In our quest for climate justice, women’s rights aren’t just a side issue – they’re woven into the fabric of our struggle. As our colleague Tamara Amalia wisely says, “We cannot extinguish the flames consuming our planet while silencing the voices of those who could help us douse them.”

Ready to see the true breadth of our climate movement? Look through the lens of these phenomenal women who are driving it globally:


Fahida Sultana, a 21-year-old climate activist & founder of the Service For Human Being Organization (SHBO). She has dedicated her efforts to stopping the illegal brick kilns in her community. Photo credit: 350 


Miki Hiramatsu, local activist. She teaches climate crises 101 classes and engages in community initiatives aimed at mitigating climate change.                      Photo credit: Miki Hiramatsu

The United States

Mariel Nanasi, Head of New Energy Economy. She fiercely challenges utility giants, advocating for energy democracy and justice in New Mexico, USA. Photo credit:


Enesda Saavedra, leader and first female governor of the Yukpa indigenous people from the territory of Cesar and Megdelana, Colombia. She fights against the devastating effects of coal mines on her people.                                    Photo credit: ONIC


Portia Adu-Mensah, National Coordinator of 350 G-ROC. Through community empowerment in the RE4C campaign, she works for a sustainable and equitable energy future in Ghana through grassroots engagement and policy advocacy. Photo credit: 350 G-ROC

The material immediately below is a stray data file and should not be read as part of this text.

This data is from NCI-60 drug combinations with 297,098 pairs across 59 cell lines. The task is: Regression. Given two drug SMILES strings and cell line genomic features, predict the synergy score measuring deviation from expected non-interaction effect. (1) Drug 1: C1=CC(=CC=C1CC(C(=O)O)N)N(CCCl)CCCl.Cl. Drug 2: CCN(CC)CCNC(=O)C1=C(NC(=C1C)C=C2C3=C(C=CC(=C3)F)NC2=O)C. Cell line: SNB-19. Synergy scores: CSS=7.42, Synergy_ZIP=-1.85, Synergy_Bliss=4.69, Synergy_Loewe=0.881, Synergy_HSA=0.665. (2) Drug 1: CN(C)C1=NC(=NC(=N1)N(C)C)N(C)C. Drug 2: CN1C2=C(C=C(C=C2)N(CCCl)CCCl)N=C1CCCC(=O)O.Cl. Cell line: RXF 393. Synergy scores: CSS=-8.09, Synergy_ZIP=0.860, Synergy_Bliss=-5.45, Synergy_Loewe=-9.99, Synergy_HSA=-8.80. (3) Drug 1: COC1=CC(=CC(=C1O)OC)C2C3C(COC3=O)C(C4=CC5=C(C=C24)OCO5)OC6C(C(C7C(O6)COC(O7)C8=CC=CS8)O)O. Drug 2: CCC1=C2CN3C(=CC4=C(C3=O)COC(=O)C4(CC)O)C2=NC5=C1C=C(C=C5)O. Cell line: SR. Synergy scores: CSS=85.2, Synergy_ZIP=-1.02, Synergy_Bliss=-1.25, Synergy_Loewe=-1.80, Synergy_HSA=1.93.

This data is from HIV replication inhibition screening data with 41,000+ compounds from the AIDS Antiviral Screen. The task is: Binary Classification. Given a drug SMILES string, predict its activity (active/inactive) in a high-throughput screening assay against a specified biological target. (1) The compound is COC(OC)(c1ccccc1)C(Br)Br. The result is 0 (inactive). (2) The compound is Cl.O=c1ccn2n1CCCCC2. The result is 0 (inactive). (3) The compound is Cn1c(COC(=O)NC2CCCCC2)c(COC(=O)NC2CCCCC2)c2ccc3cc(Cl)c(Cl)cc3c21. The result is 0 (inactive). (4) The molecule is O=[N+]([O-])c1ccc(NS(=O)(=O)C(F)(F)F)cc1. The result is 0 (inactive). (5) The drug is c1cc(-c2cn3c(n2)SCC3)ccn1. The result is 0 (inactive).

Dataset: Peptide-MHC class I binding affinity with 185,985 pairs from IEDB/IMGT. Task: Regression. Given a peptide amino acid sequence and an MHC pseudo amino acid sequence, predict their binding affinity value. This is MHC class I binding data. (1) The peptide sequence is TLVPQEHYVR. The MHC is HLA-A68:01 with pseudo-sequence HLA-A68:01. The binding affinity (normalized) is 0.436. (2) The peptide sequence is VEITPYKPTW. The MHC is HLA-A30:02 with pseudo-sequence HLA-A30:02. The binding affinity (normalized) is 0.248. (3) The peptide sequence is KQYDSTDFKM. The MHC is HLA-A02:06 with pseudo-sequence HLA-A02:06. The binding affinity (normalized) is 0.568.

The Pacific

Arianne Kassman, CEO of Transparency International PG & Melanesian Council Elder for Pacific Climate Warriors. Arianne brings indigenous wisdom and political acumen to the forefront of Papua New Guinea’s environmental and social justice movements. Photo credit: Jeff Tan


One to Watch

Women are also emerging as pivotal leaders amid Africa’s climate struggles. From rural to urban areas, they are pioneering positive change in the energy sector.

Our documentary ‘The Renewable Charge’ traces 350 G-ROC’s evolution from anti-coal activism to a community-driven push for renewables. See how renewables can transform lives across communities and regions. Experience the resilience along with the victories of women and youth in shaping just and inclusive energy sources in Ghana.

So grab some popcorn, kick back and turn on this documentary. May this film inspire you to spread word that renewables = a future that leaves no one behind

Watch the film

Watch the film


Use Your Power


Our dear friend and climate activist, Hoang Thi Minh Hong, has been unjustly detained by the Vietnamese authorities since May 2023, facing false tax evasion charges. This is a tactic often used to silence critics of the country’s environmental policies.

Hoang Thi Minh Hong is a veteran activist whose work has had a huge impact on environmental outcomes in her home country of VietNam, as well as in the global climate movement.Hoang Thi Minh Hong is a veteran activist whose work has had a huge impact on environmental outcomes in her home country of Vietnam and the global climate movement.

Vietnam owes its bold climate goals, like net zero emissions by 2050, to the relentless work of activists like Hong. But the crackdown on dissent must stop. Stand with us to #FreeHong and defend climate justice:



Skill Up Your Activism

Climate change has deep and far-reaching consequences. It impacts different populations differently. This is especially true for those who already face inequalities – women, the elderly, people with disabilities, and minority groups.

For inclusive climate solutions, we must understand how the climate crisis affects everyone, especially vulnerable communities.

This free online course is a wonderful resource to get started. You can take your climate activism one step further by exploring the links between gender, human rights, and climate change. Plus you will also learn practical tools to shape truly people-centered climate solutions!


Sign Up Now

Start learning

Quote of the month

“Empowering women is the single most important way to ensure effective climate action

– Michelle Bachelet, UN High Commissioner for Human Rights.

The post Fossil Free News – Our true climate leaders are women appeared first on 350.